Robert Bourdon is a young sculptor trying to face-lift old ideas. He takes commonplace shapes that have existing everyday associations--the smooth stones you skipped as a kid, jacks from jack ‘n’ ball games--and translates them into unexpected materials and huge scale. Oldenburg originated this idea wrapped in lighthearted humor; Bourdon’s work all but oozes with a youthful, idealistic lyricism that sometimes comes off and sometimes doesn’t.
One piece whose very long title refers to the absence of a loved one joins two large ovals that look like stones smoothed by time but are actually crafted of finely polished wood. Mounted on the wall and tilted to barely touch, the shapes have a vaguely nostalgic ring. “Kuruma” is the handsomest piece, perhaps because it is least specific. It looks like a giant culinary syringe, but it is some 20 or so feet long and rests on the gallery floor with its long pointed shaft of sensuous basswood. Another work in metal looks like a child’s gargantuan pronged playing jack. Tooled of faceted metal it mingles militaristic allusions with a sense of play.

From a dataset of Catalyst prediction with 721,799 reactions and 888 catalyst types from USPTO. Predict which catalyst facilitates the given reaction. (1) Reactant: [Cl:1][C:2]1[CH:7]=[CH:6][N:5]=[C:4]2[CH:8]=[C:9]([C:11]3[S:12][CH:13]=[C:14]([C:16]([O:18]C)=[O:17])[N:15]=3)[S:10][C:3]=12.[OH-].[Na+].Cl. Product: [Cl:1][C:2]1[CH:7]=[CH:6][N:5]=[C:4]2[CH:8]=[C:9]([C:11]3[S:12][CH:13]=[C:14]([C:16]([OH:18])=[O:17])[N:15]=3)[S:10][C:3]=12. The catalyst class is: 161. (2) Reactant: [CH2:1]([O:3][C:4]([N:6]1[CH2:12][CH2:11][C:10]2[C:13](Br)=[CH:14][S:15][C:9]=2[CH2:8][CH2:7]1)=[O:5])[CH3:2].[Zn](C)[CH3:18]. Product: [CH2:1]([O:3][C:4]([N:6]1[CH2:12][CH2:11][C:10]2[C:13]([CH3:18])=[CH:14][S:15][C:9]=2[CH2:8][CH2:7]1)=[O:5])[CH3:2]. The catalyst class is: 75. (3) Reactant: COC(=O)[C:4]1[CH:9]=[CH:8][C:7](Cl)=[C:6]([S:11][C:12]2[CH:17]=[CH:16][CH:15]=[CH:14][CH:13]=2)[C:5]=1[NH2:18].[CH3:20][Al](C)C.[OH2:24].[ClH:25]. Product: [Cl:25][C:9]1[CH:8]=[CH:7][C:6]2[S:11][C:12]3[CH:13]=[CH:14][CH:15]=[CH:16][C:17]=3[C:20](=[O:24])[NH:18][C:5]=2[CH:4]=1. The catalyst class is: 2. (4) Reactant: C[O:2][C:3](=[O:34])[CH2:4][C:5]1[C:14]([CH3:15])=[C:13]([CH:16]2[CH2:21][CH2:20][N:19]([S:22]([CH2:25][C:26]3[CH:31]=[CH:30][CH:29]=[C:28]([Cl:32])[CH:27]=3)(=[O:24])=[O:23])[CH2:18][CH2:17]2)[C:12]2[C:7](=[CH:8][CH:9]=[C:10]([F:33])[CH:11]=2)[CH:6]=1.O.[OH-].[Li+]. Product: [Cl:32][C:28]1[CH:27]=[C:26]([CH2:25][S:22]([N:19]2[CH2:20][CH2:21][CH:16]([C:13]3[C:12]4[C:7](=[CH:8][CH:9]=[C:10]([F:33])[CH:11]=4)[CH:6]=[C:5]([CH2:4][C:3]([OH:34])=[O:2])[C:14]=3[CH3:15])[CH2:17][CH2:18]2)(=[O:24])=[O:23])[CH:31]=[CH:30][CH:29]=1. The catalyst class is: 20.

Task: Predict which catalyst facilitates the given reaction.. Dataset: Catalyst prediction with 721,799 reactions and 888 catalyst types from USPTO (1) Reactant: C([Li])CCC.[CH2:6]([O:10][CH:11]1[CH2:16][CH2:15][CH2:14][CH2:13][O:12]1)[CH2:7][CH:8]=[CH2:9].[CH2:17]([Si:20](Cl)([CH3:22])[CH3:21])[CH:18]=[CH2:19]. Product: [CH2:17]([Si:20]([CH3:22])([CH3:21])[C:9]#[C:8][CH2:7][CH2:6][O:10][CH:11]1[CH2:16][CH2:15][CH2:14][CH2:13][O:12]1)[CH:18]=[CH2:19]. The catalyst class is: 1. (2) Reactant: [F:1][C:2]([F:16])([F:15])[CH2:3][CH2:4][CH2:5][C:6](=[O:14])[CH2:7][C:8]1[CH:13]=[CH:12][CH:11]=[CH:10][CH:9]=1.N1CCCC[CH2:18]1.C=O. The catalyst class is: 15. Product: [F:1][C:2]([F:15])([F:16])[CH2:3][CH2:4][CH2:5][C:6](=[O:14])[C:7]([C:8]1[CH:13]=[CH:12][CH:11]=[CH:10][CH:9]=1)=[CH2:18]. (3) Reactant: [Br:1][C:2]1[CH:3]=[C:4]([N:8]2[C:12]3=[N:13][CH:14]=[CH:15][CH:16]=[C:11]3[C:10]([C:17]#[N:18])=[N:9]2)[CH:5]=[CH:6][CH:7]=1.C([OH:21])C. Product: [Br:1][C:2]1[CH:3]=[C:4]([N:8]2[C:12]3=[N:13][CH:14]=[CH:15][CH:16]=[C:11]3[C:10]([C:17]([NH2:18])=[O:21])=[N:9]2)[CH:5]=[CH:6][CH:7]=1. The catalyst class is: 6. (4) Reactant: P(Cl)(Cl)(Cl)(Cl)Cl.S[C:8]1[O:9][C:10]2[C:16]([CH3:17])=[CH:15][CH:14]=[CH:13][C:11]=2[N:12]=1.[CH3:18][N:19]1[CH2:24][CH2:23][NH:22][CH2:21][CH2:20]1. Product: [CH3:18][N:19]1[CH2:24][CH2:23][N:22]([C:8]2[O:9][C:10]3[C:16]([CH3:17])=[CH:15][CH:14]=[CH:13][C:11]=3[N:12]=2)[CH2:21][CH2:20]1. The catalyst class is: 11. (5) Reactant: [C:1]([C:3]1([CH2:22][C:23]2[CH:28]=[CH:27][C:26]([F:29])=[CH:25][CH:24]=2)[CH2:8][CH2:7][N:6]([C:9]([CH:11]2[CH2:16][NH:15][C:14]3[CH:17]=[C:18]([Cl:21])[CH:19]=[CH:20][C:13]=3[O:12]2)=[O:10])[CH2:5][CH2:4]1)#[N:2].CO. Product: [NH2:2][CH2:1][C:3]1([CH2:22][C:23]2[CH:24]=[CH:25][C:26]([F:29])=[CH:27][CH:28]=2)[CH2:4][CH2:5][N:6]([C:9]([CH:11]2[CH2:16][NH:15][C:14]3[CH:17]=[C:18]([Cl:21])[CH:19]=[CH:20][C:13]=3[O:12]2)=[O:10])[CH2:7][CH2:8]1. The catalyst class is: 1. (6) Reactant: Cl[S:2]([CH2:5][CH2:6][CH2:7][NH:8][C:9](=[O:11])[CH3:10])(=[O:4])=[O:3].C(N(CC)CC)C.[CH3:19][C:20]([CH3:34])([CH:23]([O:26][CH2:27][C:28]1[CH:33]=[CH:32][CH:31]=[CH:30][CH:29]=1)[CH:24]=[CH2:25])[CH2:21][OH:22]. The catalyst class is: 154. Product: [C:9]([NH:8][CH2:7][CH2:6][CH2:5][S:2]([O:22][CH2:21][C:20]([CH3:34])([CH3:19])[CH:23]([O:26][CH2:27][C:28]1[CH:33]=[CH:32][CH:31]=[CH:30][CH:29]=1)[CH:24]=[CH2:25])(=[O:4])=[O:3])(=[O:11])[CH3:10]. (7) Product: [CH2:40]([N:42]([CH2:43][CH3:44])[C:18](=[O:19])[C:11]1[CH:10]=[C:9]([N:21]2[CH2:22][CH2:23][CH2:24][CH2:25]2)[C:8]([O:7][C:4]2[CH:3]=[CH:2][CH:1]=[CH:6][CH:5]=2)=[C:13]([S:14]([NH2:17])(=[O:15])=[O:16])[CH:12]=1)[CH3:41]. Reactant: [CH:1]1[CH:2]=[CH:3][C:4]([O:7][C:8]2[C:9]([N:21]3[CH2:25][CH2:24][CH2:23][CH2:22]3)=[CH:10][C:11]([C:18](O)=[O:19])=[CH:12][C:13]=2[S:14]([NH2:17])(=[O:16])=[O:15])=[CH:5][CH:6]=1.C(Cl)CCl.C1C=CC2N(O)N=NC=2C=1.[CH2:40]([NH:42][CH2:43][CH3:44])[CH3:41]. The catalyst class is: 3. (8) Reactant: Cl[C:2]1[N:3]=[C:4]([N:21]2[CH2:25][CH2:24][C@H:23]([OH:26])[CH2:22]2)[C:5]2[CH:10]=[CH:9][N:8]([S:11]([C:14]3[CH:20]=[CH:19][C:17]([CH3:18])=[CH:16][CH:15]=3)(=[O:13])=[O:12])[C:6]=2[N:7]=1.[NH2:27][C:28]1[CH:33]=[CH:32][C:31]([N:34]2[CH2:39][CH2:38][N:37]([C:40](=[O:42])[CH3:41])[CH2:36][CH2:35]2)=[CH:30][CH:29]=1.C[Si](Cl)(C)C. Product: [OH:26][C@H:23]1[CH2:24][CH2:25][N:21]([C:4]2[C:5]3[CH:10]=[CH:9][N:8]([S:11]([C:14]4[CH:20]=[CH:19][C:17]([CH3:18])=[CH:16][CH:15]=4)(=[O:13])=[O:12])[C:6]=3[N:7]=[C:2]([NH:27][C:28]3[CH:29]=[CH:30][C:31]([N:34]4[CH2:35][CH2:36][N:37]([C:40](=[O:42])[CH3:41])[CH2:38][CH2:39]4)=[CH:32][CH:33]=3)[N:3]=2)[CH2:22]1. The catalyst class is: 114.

Small collages by Paddy Reynolds are also shown. Using what look like magazine cut-outs embellished by hand-applied color, Reynolds builds surreal scenes where random images collide in tiled Renaissance-like corridors, under stairways, or other mysterious, oddly conjoined settings. In “Mouthpiece,” Reynolds collages a plumbing pipe to the mouth of a female profile whose head takes up an entire halled space. Some of the works are repetitive and uninspired, but in “One Way” and “Le Hague,” Reynolds really does paint with print to harness palpable psychic tension. (Shoshona Wayne Gallery, 1454 5th St., to Jan. 3.)